The first collection of Glycine chronometer watches came into existence in 1934. In 1952, Glycine presented its vacuum chronometers, which were both water and shock-resistant. The Airman collection, which is still available for purchase today, was first presented in 1953. These watches were especially designed for the needs of pilots. Glycine is one of the watch companies to pioneer world time measurements. Altus is the dress watch line, Combat watches were designed for the needs of adventurers and extreme sport lovers.
Glycine has been producing watches at its factory in Bienne, Switzerland, since 1914. Founder Eugène Meylan was a talented watch engineer who constantly strived for perfection, using his technical knowledge and understanding of the watch market to appeal to a wealthy and discerning clientele.
In the early days of his company, Eugène worked on extremely precise, small movements for ladies watches – fine miniature movements clad in gold and platinum cases. Around 1931, Eugène presented his first self-winding watch and, a few years later, the first Glycine chronometers were launched. These chronometers passed the tests of the Official Swiss Quality Control and represented Eugène’s passion for precision.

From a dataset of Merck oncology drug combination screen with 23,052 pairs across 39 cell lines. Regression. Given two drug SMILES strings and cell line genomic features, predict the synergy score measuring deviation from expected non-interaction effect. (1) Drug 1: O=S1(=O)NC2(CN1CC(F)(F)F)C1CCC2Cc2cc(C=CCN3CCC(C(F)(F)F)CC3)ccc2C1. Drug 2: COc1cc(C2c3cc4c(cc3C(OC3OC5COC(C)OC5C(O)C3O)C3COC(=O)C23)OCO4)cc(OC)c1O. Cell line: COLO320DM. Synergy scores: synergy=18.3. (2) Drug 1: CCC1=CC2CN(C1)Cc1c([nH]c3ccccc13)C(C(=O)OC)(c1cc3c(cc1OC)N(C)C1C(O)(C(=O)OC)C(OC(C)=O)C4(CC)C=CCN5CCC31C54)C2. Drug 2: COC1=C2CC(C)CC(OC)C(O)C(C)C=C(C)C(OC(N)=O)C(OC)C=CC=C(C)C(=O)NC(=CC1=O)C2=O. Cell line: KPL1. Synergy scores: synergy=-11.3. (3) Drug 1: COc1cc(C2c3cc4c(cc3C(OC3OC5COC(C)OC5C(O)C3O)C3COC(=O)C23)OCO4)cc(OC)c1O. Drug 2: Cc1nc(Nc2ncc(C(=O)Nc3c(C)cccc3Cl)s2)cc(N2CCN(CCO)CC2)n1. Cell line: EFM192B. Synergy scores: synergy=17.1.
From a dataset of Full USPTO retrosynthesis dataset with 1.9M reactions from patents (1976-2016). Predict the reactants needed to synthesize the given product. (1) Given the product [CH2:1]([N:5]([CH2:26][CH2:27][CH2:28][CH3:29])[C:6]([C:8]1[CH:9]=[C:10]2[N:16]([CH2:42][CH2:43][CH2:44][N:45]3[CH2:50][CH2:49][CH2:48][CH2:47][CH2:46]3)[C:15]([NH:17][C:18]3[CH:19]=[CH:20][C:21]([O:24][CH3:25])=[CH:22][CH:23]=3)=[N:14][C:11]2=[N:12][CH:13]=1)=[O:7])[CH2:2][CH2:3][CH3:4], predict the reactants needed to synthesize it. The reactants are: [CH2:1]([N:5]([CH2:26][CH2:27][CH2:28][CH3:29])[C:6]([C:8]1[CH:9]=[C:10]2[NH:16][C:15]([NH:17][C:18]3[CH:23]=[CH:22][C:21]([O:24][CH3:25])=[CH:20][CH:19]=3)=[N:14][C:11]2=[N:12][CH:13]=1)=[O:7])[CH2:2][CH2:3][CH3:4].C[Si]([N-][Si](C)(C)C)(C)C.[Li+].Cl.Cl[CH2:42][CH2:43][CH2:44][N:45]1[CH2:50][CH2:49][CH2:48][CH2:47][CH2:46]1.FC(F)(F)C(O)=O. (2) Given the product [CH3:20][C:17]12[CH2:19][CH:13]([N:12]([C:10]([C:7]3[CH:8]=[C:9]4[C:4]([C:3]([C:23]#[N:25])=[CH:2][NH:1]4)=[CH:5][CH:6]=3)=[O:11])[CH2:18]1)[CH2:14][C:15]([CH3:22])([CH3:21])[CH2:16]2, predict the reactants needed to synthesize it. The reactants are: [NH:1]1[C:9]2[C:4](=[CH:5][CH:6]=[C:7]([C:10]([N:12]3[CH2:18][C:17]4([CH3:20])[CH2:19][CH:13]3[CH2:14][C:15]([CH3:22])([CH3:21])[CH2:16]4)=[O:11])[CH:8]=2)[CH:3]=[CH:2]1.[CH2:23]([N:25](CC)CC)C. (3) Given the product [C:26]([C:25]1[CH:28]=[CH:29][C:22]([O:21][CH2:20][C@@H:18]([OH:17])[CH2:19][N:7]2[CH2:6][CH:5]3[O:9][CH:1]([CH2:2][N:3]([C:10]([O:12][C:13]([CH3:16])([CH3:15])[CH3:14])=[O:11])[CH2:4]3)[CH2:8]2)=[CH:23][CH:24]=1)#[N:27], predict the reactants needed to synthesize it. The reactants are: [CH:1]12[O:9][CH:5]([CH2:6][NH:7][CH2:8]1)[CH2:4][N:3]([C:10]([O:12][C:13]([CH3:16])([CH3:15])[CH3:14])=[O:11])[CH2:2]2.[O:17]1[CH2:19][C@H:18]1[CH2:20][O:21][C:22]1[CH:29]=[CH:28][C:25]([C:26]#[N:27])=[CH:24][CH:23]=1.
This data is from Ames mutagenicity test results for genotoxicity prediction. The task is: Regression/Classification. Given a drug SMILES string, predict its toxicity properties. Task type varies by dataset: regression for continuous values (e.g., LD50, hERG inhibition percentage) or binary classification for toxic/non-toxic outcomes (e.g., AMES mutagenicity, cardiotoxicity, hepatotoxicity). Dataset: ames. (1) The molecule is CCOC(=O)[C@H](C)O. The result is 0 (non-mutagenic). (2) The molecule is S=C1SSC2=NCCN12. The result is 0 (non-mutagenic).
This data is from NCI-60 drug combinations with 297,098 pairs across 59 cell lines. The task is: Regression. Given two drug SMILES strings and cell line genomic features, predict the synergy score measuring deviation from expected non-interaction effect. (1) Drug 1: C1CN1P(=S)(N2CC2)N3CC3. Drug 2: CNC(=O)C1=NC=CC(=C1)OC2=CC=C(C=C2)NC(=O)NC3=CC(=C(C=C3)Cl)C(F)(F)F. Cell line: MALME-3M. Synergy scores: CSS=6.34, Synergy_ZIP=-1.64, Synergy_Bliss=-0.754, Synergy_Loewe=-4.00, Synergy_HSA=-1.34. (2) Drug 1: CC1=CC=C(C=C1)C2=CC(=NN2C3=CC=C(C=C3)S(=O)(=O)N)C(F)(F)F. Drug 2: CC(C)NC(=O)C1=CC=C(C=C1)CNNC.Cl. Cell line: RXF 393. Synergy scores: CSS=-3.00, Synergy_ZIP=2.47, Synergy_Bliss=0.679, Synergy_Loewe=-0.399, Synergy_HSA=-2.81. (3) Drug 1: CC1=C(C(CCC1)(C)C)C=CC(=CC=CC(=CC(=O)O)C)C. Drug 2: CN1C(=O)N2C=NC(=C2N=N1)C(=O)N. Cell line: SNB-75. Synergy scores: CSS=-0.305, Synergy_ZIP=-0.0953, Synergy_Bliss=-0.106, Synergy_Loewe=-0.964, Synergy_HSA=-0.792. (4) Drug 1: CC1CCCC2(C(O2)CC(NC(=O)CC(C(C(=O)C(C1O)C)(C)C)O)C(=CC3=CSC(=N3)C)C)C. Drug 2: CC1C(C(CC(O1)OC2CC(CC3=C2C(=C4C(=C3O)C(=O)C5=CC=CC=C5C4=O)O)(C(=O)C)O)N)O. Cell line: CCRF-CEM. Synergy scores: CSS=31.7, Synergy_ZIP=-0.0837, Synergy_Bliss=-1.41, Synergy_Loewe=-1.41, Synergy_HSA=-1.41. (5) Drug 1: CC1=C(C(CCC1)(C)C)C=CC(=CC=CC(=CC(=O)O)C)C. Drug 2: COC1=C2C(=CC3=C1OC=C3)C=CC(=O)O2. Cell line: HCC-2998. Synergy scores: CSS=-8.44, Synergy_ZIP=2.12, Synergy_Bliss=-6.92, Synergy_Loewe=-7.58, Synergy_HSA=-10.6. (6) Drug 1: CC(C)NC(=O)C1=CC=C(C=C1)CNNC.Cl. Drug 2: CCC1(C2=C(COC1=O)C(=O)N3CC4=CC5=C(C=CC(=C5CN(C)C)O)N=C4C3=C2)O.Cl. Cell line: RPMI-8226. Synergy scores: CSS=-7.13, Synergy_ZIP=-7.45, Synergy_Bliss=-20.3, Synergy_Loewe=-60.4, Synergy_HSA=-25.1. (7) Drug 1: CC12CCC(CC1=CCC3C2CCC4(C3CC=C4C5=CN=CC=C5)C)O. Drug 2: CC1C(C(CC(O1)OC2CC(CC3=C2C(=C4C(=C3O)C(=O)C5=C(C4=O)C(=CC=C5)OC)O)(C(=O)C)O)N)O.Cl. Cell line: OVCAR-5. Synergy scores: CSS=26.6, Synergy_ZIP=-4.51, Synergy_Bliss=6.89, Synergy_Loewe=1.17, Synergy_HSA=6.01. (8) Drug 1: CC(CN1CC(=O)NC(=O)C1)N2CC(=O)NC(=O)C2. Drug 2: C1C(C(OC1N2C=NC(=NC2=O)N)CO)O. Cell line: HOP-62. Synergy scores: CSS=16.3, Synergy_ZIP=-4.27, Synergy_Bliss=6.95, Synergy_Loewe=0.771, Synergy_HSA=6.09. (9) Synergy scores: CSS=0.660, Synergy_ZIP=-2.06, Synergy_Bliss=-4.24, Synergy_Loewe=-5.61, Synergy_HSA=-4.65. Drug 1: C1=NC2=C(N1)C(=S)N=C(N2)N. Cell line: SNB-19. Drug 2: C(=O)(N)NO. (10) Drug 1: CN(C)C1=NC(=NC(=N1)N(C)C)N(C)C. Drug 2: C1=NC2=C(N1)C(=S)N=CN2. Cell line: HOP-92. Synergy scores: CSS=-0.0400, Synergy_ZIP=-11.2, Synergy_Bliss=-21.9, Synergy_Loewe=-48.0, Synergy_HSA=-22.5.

One of the most famous Glycine watches is the Airman - first launched to the world market in 1953 to an enthusiastic welcome. The Glycine Airman made world time available at a glance, immediately appealing to the growing numbers of frequent travelers that saw the value in a watch that displayed two time zones. Designed in close cooperation with pilots of civil and military aviation, the Airman made Glycine a pioneer in the field, and the company is still well known for its production of pilots watches. The Airman has never been absent from the Glycine range, and to this day it is the spearhead of the brand.In the 90s Glycine began to produce mechanical watches with larger diameters, appealing to the market’s growing desire for oversized watches. The new larger designs gave Glycine watches a new reputation for innovation and pushing the boundaries, while staying true to Eugène Meylan’s desire for perfection.